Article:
Does the president need to get rid of people around him that Richard believes are pushing this agenda?

DENNARD: Look, I'll leave personnel decisions up to the president. There were people who I think that are -- they are serving the president who have great hearts and are doing great things and are trying to move this country in the right direction.

[08:50:00] But I take direct issue with Richard trying to imply that somehow President Trump is responsible for the KKK or the rise of the KKK. He knows full well if he would take his study and go past 2000 and go back to when the KKK originated and many cases during Democrat presidencies, when you go back in the '60s, and things like that, this president is not responsible for it. He has nothing to apologize as it relates to the rise of it.

HARLOW: So, Paris, what he failed to do -- hold on, what he failed to do is denounce it.

DENNARD: And let me just -- there's one last point.

HARLOW: It took Jake Tapper 12 times of asking him if he denounced David Duke and he didn't. And he did it later at a press conference. You know, said, OK, I denounce. Is that not -- is that not the same thing? If you don't call it out and denounce it, are you not aiding it?

DENNARD: He said -- he actually said I disavow anything that relates to David Duke.

But for the point about the speech, when you read this, listen to the speech, where is it when he says, we condemn in the strongest possible terms the egregious display of hatred, bigotry and violence on many sides, on many sides was an ad lib and he says, this has been going on for a long time. It has no place in America.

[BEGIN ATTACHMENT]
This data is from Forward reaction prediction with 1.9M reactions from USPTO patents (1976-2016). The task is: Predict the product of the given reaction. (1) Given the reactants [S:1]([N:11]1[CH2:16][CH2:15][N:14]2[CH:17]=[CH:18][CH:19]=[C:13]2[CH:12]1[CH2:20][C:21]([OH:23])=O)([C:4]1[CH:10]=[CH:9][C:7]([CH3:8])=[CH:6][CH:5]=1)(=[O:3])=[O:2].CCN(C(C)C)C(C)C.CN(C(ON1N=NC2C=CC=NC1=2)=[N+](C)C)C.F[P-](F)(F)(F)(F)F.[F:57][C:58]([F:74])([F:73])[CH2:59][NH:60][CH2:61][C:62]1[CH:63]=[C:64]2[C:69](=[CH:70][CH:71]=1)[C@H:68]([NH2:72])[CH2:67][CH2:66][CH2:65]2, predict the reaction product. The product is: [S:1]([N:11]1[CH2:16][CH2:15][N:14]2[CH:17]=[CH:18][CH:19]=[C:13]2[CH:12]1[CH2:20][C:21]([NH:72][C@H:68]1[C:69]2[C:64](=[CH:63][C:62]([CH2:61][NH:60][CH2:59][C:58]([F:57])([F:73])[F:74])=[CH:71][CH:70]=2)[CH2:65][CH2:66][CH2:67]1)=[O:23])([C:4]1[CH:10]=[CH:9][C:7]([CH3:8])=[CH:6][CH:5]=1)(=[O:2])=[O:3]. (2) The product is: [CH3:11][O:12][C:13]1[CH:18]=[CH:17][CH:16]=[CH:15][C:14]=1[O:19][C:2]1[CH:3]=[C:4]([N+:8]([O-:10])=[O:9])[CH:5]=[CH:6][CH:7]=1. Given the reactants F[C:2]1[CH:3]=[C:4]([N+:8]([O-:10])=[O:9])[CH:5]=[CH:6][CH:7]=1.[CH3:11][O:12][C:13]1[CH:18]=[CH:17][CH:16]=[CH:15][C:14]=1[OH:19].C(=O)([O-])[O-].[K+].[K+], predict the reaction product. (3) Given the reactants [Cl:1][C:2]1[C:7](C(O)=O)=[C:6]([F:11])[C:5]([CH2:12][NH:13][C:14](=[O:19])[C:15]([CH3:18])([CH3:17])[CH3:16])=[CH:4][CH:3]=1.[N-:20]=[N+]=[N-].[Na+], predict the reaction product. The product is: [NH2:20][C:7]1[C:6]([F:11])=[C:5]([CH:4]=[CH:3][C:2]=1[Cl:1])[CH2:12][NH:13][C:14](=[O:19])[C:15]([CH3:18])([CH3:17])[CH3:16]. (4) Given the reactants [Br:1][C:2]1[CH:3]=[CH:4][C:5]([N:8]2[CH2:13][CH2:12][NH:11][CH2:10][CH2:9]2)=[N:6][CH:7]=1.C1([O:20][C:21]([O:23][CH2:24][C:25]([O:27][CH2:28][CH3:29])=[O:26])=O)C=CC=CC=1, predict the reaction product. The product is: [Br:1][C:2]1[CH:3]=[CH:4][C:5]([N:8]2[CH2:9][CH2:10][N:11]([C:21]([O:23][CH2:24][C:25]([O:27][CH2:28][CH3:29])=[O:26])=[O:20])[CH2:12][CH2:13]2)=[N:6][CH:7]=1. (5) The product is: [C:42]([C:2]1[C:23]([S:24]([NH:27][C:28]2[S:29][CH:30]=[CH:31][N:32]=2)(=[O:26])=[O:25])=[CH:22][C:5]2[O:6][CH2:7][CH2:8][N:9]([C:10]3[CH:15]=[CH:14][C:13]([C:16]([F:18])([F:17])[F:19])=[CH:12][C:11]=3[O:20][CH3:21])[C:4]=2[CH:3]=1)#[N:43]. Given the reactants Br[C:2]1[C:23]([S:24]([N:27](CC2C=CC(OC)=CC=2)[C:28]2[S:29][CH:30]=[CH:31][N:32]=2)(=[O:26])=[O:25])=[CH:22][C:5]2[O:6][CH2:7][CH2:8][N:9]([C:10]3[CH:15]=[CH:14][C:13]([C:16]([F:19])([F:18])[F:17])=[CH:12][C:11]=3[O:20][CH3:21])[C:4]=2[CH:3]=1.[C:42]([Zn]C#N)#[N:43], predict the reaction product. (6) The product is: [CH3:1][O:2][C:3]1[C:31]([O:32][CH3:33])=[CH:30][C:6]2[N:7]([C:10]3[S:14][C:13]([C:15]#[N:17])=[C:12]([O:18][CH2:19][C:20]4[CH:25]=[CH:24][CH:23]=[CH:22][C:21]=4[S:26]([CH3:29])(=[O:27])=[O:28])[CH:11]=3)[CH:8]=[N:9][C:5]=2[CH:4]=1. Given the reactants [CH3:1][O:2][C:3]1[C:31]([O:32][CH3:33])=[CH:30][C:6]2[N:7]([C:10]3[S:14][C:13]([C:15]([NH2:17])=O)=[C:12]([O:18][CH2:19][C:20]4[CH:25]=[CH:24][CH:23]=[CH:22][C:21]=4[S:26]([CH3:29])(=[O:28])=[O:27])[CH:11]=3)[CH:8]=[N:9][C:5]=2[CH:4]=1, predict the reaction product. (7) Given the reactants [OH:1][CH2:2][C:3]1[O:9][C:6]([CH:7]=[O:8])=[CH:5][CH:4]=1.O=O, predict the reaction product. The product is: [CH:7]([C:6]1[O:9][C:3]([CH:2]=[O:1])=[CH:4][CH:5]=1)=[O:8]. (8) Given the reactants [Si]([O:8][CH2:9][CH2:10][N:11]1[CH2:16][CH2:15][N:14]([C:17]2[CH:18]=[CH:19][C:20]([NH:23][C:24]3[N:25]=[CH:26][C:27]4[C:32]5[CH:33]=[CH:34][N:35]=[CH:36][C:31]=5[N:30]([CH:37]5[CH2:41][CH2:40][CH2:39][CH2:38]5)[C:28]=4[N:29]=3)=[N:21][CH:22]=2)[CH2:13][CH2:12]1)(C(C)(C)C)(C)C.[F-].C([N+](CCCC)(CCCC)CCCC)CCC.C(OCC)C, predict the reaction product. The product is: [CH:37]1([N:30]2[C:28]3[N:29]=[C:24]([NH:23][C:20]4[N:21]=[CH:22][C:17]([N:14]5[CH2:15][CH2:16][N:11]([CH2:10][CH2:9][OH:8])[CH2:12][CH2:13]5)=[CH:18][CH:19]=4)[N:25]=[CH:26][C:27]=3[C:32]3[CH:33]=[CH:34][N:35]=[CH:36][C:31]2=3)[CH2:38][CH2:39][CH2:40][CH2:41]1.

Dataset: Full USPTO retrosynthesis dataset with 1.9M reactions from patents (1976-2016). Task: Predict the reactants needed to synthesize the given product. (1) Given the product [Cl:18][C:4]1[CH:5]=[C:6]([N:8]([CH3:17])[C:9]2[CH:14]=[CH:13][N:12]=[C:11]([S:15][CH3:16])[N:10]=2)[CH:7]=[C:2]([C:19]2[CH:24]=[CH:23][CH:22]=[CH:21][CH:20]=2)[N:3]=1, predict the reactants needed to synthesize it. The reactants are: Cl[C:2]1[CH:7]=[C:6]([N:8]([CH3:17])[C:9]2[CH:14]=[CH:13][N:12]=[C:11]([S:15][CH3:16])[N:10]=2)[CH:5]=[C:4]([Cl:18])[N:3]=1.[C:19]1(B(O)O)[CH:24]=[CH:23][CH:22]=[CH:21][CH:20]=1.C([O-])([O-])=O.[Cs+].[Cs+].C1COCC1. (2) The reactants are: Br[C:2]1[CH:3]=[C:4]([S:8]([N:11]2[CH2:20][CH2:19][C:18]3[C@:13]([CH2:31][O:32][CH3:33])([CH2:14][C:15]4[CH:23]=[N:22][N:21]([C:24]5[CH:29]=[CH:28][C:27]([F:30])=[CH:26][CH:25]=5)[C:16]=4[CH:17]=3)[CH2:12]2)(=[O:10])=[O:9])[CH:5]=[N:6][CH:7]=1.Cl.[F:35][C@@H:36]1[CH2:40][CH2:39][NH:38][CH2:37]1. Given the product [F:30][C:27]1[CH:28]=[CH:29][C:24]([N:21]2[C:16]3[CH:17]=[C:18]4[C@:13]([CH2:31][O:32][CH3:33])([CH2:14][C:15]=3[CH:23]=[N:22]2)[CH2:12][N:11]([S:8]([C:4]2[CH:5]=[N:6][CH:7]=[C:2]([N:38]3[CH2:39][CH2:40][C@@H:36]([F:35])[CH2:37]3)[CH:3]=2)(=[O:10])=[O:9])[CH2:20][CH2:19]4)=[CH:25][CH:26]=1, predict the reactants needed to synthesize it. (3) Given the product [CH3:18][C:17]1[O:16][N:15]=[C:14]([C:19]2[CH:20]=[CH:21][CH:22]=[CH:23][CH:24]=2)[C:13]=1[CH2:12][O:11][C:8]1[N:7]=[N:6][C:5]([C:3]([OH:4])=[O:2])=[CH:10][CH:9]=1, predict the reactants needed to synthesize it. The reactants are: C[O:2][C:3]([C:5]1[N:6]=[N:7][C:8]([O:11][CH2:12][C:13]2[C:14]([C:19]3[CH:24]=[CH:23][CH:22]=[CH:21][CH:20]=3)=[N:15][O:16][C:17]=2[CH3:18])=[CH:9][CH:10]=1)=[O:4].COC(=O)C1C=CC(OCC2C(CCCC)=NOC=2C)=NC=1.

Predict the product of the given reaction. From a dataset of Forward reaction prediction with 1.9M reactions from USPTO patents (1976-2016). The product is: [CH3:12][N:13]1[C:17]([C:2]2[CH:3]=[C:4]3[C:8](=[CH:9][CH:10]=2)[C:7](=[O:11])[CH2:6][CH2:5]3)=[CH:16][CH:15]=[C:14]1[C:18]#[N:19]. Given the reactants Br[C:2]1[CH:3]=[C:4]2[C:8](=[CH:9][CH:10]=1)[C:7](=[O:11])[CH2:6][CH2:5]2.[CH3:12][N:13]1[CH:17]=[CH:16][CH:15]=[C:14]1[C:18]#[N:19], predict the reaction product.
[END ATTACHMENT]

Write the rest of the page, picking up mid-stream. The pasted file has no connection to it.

Why is that problematic when you say, this has not place in America, when you say I condemn in the strongest terms possible hatred, bigotry, violence? That is -- that is not a bad thing to say. That is actually a good thing to say. And people who have pure hearts and open minds understand full well that hatred, that's the KKK. Bigotry, that's neo-Nazism. That's what he was talking about. And I know today the president's going to go back and clarify what he said so there's no ambiguity.

HARLOW: We will be listening.

Richard, I have 30 seconds. Your final thoughts?

COHEN: Look, the president ran an incendiary, racist and xenophobic campaign.

DENNARD: Untrue.

COHEN: That's why the white supremacists were energized by what he did. They celebrated his victory and there was a tremendous surge and anti -- and hate crimes after he was elected. I think we all know what's happening. Mr. Trump is, you know, it's more than a dog whistle. And he needs to take it back. He needs to fire Brannon.

HARLOW: Richard Cohen, Paris Dennard, we'll have you both back. Thank you very much.

DENNARD: Any time.

COHEN: Thank you.

CUOMO: All right, especially when we're dealing with heavy matters, it's always good to remember "The Good Stuff." And we have some for you. It will help you get through the day. Stay with us.


[08:56:21] CUOMO: All right, so here's "The Good Stuff." Would you give up the chance to win in order to help an opponent? Rob Gomez (ph) and Jesse Oroff (ph) were running a race in Maine. Jesse, in the lead, suddenly feels week. Rob saw the whole thing.


JESSE OROFF (ph): You know, kind of pushed me to make sure that, you know, I got across before him, which was pretty remarkable.


CUOMO: How about that? The two men wind up crossing the finish line together. As for Rob, he's just glad his new buddy is OK.


ROB GOMEZ (ph): I was just sort of doing what anyone in the Maine running community would have done.

JESSE OROFF (ph): I just said, you know, I don't know what to say, I'm speechless. And he said, you don't have to say anything.


CUOMO: I don't know that anybody in the -- I don't know the Maine running community. Let me tell you, that was really something special. And that's why he deserves "The Good Stuff."

HARLOW: We needed that today. That's good to see.

All right, thank you so much for being with us today. We will see you back here tomorrow.

CNN "NEWSROOM" with John Berman is next.